Moving images have undergone multiple "revolutions" that redefine the experience of watching. Media changes (magic lanterns to film to video to digital) simultaneous with peripheral concerns (to watch a film means to hear its projection, splice reels, and feel the heat of the projector's lamp). On top of this, stylistic concerns often change with innovations or alterations in media. The introduction of cinemascope meant that films began to feature more deeply-focused "establishing" or "long" shots. The larger-than-life mentality began to perpetual the rival of the "epic" movie, itself a genre that flourished as a knee-jerk response to the limitations of television.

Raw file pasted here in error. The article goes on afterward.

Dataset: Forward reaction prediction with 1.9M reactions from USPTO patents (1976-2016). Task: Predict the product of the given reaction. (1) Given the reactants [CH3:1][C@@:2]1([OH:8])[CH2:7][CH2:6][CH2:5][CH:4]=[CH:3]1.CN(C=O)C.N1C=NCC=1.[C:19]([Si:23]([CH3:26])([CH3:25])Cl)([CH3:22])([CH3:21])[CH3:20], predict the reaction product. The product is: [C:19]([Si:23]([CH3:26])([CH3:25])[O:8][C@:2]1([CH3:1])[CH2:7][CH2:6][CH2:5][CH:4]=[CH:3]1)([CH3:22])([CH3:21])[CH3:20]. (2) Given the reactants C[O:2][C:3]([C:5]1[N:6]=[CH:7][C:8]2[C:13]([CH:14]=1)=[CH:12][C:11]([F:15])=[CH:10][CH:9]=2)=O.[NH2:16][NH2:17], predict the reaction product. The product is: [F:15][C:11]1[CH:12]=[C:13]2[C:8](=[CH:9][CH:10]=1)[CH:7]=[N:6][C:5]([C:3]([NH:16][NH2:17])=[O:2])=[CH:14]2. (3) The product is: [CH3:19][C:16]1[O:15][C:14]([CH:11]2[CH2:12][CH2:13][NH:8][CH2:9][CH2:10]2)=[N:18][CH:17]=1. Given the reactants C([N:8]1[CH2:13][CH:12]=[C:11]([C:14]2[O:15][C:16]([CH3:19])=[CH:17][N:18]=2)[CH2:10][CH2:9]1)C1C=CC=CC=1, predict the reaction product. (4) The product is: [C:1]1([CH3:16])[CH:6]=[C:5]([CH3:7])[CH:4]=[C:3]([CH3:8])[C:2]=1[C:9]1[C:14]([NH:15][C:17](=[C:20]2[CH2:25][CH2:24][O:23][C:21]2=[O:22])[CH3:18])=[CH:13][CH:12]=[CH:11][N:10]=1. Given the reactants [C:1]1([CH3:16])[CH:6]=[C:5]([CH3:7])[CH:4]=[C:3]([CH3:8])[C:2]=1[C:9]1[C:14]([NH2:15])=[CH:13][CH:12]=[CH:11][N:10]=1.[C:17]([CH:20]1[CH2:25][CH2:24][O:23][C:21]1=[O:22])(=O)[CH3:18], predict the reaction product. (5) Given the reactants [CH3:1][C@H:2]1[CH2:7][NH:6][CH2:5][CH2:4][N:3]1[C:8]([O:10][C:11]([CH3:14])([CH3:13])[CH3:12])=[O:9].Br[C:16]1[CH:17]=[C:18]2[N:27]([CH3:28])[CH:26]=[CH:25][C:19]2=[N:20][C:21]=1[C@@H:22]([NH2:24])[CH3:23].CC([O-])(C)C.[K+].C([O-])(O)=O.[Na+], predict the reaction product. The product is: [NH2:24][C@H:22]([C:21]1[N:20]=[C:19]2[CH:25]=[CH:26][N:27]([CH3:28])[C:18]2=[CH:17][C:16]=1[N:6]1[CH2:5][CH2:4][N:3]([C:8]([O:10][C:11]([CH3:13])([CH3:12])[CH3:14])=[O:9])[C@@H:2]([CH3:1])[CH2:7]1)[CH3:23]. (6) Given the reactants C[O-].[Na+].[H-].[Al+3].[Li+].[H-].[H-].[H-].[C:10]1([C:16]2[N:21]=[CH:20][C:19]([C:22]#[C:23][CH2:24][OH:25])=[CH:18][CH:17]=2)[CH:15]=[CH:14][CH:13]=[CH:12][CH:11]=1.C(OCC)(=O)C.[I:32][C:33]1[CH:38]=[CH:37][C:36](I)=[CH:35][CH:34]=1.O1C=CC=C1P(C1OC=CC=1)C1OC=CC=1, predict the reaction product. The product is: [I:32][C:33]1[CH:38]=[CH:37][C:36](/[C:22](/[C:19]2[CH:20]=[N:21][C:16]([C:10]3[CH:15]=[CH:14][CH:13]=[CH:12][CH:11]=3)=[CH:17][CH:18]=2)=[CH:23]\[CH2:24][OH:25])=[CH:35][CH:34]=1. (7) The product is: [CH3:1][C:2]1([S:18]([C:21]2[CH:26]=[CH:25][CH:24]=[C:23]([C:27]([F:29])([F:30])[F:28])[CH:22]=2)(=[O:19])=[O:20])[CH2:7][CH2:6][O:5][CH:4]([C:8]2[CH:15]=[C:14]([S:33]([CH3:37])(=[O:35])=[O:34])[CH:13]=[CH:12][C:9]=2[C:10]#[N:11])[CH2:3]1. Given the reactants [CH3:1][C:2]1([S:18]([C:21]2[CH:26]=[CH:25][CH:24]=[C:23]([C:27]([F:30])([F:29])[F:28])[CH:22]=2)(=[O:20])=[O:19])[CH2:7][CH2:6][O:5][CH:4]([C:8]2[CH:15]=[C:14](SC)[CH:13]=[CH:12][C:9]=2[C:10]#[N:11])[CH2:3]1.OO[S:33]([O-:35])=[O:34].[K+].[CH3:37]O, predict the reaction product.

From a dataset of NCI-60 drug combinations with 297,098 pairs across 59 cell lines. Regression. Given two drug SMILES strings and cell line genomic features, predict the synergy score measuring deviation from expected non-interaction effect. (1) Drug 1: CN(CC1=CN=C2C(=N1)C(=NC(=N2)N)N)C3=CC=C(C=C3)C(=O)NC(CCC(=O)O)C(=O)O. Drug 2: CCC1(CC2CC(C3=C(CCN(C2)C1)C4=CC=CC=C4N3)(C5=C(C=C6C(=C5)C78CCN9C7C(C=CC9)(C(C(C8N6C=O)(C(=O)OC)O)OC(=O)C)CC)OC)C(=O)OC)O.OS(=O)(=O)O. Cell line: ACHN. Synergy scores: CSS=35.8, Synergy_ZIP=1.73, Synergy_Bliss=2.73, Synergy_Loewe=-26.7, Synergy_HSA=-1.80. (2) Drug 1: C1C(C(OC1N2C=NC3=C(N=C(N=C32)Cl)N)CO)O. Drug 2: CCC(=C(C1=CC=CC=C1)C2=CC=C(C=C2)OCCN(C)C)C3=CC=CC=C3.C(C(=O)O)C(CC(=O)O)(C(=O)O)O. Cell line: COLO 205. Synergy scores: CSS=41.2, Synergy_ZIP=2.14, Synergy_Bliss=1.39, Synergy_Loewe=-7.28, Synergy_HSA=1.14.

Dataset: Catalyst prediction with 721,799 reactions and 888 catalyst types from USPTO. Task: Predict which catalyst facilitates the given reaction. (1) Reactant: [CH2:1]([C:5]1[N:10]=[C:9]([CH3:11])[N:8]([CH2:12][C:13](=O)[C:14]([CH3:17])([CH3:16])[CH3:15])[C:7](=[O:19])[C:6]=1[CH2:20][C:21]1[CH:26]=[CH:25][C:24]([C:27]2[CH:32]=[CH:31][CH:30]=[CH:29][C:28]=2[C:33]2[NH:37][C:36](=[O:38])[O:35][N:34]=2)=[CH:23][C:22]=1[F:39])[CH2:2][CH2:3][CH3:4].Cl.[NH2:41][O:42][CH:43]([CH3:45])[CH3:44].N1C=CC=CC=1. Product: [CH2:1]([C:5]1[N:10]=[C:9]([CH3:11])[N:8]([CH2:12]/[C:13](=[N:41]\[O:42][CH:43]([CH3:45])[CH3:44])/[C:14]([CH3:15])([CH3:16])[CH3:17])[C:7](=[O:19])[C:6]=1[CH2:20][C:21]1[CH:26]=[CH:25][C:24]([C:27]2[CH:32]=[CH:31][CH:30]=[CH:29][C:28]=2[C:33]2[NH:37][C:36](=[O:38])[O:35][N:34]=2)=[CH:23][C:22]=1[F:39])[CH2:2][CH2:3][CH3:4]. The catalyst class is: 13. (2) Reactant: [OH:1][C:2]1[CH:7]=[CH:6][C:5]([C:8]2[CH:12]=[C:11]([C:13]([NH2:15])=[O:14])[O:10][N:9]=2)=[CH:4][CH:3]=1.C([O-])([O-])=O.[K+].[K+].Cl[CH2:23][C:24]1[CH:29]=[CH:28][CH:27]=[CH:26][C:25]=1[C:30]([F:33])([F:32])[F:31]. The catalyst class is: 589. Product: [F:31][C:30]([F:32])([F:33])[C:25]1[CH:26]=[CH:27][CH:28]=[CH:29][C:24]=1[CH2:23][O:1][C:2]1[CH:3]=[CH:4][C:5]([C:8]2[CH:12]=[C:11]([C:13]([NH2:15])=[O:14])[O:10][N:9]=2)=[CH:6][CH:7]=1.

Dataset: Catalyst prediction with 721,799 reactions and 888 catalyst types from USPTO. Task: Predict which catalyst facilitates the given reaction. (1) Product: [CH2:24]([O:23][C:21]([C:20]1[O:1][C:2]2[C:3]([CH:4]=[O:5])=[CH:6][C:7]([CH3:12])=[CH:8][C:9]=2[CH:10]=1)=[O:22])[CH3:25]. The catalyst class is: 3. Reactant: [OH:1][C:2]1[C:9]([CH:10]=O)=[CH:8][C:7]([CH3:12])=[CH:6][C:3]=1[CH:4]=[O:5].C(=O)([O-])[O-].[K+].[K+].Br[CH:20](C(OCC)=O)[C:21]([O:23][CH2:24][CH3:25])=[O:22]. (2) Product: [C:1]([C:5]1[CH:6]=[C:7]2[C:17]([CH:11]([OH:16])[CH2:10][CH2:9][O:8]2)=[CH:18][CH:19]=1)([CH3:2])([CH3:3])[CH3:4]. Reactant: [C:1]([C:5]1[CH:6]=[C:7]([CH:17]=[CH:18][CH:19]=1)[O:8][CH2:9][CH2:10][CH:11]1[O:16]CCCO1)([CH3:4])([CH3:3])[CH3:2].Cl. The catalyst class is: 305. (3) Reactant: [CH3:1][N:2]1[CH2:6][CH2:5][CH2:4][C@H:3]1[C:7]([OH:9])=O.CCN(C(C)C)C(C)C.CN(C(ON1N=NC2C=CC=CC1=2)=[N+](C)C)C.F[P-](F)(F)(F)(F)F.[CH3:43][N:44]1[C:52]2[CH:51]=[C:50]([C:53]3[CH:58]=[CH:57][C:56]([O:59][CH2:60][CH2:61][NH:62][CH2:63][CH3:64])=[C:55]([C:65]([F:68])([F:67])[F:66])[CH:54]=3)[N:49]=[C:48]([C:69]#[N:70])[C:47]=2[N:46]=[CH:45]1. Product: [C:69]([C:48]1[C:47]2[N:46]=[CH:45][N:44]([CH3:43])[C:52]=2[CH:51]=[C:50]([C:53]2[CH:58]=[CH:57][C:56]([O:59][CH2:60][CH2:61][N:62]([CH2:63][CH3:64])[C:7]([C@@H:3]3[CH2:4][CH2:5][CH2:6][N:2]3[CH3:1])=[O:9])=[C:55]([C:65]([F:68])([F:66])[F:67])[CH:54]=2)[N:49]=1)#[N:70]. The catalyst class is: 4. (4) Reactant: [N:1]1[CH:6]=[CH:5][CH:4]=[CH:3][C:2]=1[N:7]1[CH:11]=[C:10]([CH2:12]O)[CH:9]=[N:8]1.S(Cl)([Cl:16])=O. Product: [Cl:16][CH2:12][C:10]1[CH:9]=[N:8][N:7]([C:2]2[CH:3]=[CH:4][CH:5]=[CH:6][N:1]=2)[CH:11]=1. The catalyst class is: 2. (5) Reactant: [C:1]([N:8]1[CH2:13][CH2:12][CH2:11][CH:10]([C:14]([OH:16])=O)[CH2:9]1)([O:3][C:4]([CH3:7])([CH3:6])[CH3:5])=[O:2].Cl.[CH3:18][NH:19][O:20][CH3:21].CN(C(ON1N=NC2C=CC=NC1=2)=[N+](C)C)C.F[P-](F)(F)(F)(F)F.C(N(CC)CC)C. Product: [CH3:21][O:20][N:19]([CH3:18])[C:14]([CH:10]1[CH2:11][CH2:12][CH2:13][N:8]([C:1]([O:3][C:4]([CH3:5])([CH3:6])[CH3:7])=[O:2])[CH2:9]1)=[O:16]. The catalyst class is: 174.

Video began to flourish in the 1970s. It began as an "artists" medium - much performance and conceptual work was captured in this new, more compact format - and was eventually integrated into television and later film production (an early example is the Frank Zappa helmed 200 Motels, which was shot on video and transfered to film for theatrical distribution). Video was cheap but still evidently inferior to film. In the last 10 years, filmmakers have begun to see the comparable quality and cost-effectiveness of digital formats. The digital revolution has captured the contemporary world of independent film...and as such, methods for digital distribution are evangelically spreading the word.